Somalia has not seen rain since February. The people are in desperate need of water – for their crops, for their animals and for themselves. Half of the 12.3 million people are in need of assistance ( Six months in, and they are desperately praying for rain. The people have taken to digging in the dirt to find water, and to eating less to save the little supply of food and water that they have.

It is a drought season. A season of begging, pleading and crying out for relief. The sort of season that brings everything to the altar in the search of water.

As broken humans, we have those seasons, too, probably more than we’d like to admit (or maybe it’s just me). The seasons where we are crying out for rain and redemption. I have so much more to say about these seasons – have you noticed that most of the time, it is not God who moves but us?

Hosea 6 talks about a people who have moved from God. It’s a call to return to rain and redemption. Hosea writes in chapter 6 verse 1-2, “Come, and let us return to the Lord; for He has torn, but He will heal us; He has stricken, but He will bind us up. After two days He will revive us; on the third day He will raise us up, that we may live in His sight.”

I love the picture of the three day redemption, a foretelling of the work that would be done on the cross. Hosea says that after two days He will revive us, on the third day He will raise us up. There is a revival process in those two days. And on the third day, we will be raised up. It’s Friday, but Sunday is coming. We are in a drought, but God promises in the third verse, “He will come to us like rain, like the latter and former rain to the earth.”

In the drought week, month, year, He is still good. Isn’t this such a truth sometimes too hard to grasp? When I haven’t felt the rain on my skin, God is still good. When I can’t make sense of the plans that he has laid before me, He is still good. When I am struggling in my sin, He is still working. “He will bind us up.” Like a really warm blanket being wrapped around our shoulders, He is the one who covers us up again. Nothing that I can do, for the Band Aid is shaking in my hands – but His are steady, and He applies it with tenderness.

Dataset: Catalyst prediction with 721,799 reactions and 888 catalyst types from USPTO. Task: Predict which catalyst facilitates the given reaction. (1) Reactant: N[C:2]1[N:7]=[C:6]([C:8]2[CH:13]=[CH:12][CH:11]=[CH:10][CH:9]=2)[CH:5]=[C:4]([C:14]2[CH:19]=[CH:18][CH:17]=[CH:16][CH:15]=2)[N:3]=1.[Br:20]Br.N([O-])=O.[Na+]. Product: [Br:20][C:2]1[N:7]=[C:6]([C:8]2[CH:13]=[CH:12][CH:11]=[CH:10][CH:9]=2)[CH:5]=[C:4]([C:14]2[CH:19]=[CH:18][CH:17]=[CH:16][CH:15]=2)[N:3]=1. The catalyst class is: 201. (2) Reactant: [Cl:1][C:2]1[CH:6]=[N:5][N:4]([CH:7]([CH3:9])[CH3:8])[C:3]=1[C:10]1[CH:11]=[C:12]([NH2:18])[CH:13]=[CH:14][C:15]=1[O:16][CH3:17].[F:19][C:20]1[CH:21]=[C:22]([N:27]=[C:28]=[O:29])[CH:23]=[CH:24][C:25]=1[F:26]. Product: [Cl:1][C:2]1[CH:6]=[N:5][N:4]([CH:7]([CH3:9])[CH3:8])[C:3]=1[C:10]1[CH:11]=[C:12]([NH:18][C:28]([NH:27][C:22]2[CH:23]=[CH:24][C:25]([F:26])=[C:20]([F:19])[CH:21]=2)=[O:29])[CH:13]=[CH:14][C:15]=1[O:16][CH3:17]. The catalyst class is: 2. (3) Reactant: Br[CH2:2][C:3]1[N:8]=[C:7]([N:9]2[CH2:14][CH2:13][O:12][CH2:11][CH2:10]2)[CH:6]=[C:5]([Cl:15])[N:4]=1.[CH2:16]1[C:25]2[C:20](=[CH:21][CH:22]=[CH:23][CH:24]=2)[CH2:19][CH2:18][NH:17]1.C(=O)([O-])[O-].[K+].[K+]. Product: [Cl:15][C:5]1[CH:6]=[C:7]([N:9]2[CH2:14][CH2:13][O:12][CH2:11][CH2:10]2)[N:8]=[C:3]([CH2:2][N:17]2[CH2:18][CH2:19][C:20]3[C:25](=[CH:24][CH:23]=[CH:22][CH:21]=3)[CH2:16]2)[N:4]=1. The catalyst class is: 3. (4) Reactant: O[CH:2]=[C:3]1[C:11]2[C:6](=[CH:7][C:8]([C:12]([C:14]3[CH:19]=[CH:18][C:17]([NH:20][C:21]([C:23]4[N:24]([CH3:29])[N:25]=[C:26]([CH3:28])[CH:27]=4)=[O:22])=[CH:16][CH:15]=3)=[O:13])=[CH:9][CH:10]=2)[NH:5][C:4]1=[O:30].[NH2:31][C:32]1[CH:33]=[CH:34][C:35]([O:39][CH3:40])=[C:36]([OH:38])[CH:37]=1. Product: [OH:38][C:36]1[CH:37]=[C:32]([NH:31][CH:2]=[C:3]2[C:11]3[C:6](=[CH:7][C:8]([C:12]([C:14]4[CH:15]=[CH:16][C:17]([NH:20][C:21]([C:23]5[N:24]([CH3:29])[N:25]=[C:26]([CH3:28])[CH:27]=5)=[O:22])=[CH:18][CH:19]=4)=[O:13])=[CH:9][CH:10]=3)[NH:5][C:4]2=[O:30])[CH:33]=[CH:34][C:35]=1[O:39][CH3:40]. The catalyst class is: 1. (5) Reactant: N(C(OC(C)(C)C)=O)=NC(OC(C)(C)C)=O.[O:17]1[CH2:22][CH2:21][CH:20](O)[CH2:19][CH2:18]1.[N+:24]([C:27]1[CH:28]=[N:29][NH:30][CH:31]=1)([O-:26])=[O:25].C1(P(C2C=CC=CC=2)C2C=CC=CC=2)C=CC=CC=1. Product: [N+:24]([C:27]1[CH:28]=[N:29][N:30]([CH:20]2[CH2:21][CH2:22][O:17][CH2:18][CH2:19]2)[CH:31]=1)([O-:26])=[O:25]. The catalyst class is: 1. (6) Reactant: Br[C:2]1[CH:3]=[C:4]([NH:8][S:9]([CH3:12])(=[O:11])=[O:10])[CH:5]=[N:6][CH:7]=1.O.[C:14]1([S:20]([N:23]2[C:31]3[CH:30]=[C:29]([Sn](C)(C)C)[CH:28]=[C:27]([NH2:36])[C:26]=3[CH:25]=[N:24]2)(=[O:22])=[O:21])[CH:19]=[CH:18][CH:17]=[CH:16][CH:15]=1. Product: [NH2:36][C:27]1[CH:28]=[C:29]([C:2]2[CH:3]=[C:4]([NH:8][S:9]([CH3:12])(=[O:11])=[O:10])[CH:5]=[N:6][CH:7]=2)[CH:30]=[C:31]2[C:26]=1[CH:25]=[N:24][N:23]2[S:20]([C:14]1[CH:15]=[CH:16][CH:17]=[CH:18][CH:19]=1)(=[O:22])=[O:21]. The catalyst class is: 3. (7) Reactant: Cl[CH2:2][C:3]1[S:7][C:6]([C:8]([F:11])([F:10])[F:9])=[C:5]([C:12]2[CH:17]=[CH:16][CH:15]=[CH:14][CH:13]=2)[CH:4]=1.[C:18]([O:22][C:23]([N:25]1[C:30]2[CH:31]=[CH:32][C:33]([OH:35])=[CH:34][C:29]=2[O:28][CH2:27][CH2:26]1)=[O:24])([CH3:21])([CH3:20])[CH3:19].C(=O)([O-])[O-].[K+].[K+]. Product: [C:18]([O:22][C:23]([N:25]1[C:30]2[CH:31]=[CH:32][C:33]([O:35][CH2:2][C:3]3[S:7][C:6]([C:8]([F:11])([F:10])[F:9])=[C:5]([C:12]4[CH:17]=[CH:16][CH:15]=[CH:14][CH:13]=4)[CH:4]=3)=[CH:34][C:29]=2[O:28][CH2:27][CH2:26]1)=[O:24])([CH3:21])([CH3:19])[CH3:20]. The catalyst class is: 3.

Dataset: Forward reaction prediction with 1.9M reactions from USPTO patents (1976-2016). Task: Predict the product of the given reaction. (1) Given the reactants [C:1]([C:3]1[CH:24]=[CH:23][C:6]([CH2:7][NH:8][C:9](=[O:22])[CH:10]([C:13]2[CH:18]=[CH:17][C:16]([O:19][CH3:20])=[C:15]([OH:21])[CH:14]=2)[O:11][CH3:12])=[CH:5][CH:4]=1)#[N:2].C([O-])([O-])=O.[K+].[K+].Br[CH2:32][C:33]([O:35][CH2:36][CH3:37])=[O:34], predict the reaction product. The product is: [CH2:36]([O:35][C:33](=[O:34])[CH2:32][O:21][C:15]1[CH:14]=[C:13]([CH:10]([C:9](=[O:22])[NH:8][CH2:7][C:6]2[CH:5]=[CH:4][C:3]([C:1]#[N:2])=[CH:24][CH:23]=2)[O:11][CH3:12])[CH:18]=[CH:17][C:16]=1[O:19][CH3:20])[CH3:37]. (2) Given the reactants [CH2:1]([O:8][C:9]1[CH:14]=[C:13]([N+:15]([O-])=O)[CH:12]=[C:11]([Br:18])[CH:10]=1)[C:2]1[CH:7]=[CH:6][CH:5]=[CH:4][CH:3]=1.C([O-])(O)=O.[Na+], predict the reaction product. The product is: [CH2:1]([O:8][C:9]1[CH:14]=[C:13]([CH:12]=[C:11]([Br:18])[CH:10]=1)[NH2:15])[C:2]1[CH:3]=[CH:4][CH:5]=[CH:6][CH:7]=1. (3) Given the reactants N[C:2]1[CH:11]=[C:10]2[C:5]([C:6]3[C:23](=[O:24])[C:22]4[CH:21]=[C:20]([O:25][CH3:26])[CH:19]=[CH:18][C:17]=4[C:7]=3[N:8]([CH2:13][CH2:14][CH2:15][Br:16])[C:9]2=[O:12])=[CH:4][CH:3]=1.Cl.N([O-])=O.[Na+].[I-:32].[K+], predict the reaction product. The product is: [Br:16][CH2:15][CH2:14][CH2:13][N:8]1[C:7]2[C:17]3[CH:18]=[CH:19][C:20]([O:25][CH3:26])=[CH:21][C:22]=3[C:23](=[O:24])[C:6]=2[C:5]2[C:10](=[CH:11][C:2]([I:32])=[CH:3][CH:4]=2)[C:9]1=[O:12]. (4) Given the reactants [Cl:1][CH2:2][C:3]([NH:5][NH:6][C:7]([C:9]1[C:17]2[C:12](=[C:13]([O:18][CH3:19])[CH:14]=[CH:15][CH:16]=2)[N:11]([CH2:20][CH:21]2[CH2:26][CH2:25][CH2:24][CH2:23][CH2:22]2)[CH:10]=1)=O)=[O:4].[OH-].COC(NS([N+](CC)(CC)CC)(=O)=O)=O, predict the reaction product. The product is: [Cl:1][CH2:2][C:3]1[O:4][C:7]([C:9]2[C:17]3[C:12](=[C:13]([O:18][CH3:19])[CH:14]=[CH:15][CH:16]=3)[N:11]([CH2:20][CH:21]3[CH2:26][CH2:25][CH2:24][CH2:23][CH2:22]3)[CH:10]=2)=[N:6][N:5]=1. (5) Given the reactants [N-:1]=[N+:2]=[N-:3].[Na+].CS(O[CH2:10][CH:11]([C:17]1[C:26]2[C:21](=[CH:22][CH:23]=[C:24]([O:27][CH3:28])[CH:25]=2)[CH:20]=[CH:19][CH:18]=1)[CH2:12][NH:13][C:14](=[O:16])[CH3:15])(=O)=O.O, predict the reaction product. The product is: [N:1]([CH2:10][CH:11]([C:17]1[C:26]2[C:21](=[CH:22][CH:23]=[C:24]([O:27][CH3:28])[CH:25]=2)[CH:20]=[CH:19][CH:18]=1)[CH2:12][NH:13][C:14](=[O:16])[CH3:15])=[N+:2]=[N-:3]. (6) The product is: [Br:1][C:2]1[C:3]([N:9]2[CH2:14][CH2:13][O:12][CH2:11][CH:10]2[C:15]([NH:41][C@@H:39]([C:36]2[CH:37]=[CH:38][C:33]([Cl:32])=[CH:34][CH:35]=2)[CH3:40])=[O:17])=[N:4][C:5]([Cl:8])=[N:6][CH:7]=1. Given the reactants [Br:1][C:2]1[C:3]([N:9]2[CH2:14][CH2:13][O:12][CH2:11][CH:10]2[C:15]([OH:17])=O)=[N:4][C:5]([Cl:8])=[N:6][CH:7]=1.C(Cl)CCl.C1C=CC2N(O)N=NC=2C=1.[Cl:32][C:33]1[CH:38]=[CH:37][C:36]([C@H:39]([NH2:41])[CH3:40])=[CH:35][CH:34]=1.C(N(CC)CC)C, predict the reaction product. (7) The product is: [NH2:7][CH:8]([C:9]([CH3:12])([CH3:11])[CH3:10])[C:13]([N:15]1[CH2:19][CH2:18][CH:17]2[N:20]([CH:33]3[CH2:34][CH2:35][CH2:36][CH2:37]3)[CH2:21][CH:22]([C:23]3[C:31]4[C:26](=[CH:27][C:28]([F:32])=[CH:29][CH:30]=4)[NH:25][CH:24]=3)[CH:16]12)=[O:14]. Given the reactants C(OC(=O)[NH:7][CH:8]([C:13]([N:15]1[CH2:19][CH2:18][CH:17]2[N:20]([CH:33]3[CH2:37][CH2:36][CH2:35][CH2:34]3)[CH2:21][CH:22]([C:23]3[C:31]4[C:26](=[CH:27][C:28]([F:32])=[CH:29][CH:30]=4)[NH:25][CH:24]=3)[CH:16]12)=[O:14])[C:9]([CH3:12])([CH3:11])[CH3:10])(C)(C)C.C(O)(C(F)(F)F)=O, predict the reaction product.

Like a constant undercurrent, what drives us to continue, when we have all but thrown in the towel and given up, He is what continues to propel us forward.

He is consistent, when I am not.

He is faithful, when I am not.

Nothing good for I have done; He is the one who binds me back to Himself.
Do I cling to that like I believe it, or do I keep walking around in my drought and in my numbness? Like cotton balls pressed onto my ears, sometimes I feel like I can get through whole seasons without opening myself to the truth of the passage of Hosea, that He is reviving me, that I have been, and will be, raised with Christ.

I want to be fully awake for everything that He has to offer. Raised, revived, and awake.

Our pursuit and persistence in the drought, whether it be external or internal circumstances that lead us there, will produce rain in the desert. It is a promise from God, that He will come to us like the rain, downpouring and refreshing. A repeated and continuing gift, latter and former. He has poured it out before, and He will do it again.

He is still the same God who makes rivers in the wasteland (Isaiah 41), who enjoys working with brokenness because there He is most glorified. When we are in the drought, we are most at need, and when we are in our deepest need, our pride no longer hinders us from coming to the throne room. And so we come, pursuing the water

The pursuit pays off, for the rain always comes.

Pray for the rain – for Somalia, and for your own spirit.

%d bloggers like this: